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MLB Daily: April 4

By Beth Davies-Stofka
April 4, 2011 - 11:06

The first full series of games of the 2011 regular season are in the books, the stats compiled and posted. We move into Monday with six games on the schedule, and they all look good. Monday’s big question: will Twins pitcher Scott Baker make a statement in the Bronx? After the offensive pounding they took in Toronto, the Twins need to hurry up and prove that they can compete in the AL East.

Scott Baker takes the ball against the Yankees in the Bronx tonight. Photo by Lisa Blumenfeld/Getty Images.
Other great questions:

How will the Orioles capitalize on their spectacular opening weekend?

How does Eric Bedard look? Can he quiet the Rangers’ bats?

Will the Brewers win a game?

Meanwhile, we look back to opening weekend, which brought a lot of surprises. Perhaps the biggest surprise of all was the astonishing number of defensive errors. Every team committed at least one. Top honors go to the A’s, who managed seven errors in three games.

There are a lot of obvious excuses – er, explanations – for this. Perhaps our guys are still working out the kinks. But isn’t that what spring training is for?

Okay, so maybe it’s because in some places, it’s pretty cold.

Well, that might be a good explanation in some circumstances, but it doesn’t say much for the Giants, who committed five errors in four games in sunny Dodgers Stadium.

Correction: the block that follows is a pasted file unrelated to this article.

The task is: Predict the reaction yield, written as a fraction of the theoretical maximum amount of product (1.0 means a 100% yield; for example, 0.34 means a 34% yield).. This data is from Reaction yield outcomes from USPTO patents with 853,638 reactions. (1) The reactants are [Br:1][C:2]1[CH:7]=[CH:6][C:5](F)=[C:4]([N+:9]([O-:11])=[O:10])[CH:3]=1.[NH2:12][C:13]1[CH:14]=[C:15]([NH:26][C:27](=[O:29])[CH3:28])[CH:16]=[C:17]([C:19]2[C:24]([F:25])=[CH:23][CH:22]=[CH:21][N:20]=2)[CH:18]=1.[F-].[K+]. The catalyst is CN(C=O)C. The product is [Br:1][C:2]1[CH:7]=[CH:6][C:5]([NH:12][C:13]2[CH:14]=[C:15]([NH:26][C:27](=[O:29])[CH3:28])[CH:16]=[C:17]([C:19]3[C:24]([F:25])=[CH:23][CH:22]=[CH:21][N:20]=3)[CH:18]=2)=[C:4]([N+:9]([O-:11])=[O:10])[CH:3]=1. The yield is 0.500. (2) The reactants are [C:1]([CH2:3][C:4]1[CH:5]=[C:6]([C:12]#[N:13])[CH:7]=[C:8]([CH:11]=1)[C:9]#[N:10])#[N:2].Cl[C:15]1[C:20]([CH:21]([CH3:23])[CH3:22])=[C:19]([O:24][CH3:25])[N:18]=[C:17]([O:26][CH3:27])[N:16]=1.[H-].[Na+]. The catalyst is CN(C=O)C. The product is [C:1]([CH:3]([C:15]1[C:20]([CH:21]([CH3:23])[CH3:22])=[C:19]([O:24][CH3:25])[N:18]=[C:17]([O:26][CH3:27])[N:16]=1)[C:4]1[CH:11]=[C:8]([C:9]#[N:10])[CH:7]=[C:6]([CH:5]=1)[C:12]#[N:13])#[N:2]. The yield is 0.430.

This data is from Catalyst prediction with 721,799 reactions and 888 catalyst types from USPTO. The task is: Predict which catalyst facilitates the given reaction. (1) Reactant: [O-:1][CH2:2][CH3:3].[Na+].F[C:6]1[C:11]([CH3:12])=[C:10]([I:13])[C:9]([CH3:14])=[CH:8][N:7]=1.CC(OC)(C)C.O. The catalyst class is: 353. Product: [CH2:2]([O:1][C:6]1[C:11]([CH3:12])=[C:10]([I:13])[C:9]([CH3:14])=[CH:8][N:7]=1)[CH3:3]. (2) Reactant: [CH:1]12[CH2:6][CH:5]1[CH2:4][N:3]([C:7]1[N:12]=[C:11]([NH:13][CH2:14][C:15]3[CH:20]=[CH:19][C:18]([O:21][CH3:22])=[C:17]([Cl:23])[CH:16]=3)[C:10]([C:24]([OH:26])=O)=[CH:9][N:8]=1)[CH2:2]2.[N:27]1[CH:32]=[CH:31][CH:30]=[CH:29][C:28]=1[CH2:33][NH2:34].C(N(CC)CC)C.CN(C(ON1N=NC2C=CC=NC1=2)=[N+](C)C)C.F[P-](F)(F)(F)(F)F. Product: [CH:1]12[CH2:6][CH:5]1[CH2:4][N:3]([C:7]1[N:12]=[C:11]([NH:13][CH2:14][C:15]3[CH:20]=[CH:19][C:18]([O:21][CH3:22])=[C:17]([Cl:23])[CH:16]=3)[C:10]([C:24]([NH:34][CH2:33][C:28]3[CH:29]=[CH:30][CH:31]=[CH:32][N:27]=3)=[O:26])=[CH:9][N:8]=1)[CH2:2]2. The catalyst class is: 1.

The Giants made a lot of errors in their opening series against the Dodgers. Photo by Jed Jacobsohn/Getty Images North America.
Frankly, the errors were so widespread that it’s hard to find excuses. How do you excuse the mistakes of the Jays and the Tigers, who each committed four errors in three games?

It’s easy to feel the frustration of Giants manager Bruce Bochy and Royals manager Ned Yost, whose teams each committed five errors in four games.

It’s really even worse to think about the five teams that each committed three errors, and the eight teams that each committed two errors.

The poor fans! They deserve a lot better. Some problems will fix themselves, since the jitters will pass.

But not all problems will go away with time. This is a record of errors that demands a proactive response. Most of the fault belongs to the players. Everyone needs to get their head in the game. Managers may have to rethink some of their fielding assignments.  

And we all have to wonder what everyone was doing during spring training, since those long weeks in the sun obviously weren’t geared to securing a strong defense.  

As for the A’s, man, they need to do some drills.

On a side note, some wonderful things happened during the opening weekend. Perennial losers showed some beautiful stuff. The Royals won three and lost one at home against the Angels, which must have been wonderful for the home crowd.

Zach Britton came up from the minor and pitched a beauty. Photo by Gene J. Puskar, AP.
The Orioles made baseball proud, producing a disciplined and confident team with a terrific rotation. Even though starting pitcher Brian Matusz went down with a rib injury, ace Jeremy Guthrie and youngsters Chris Tillman and Zach Britton took the Orioles to a 3-0 start on the season.  

Of course the Orioles will lose games this season. They might even lose a lot of them. But they’re a good story, which is a great start.

Last year’s division champions -- Rangers, Phillies, and Reds -- all emerged from opening weekend unbeaten. The joy we saw on the Rangers faces as they embarrassed the Red Sox was, I’m sure, fully matched in the stands and on the faces of Rangers fans at home. Giants, not so much.

And so we settle into our 30-week season with the opening weekend behind us. If you look at the standings, you’ll see that a lot is due to change, and soon. Only the AL West and NL East standings look the way they could in June. Baseball is no sprint, and the long hot summer is coming!

Last Updated: September 6, 2021 - 08:15

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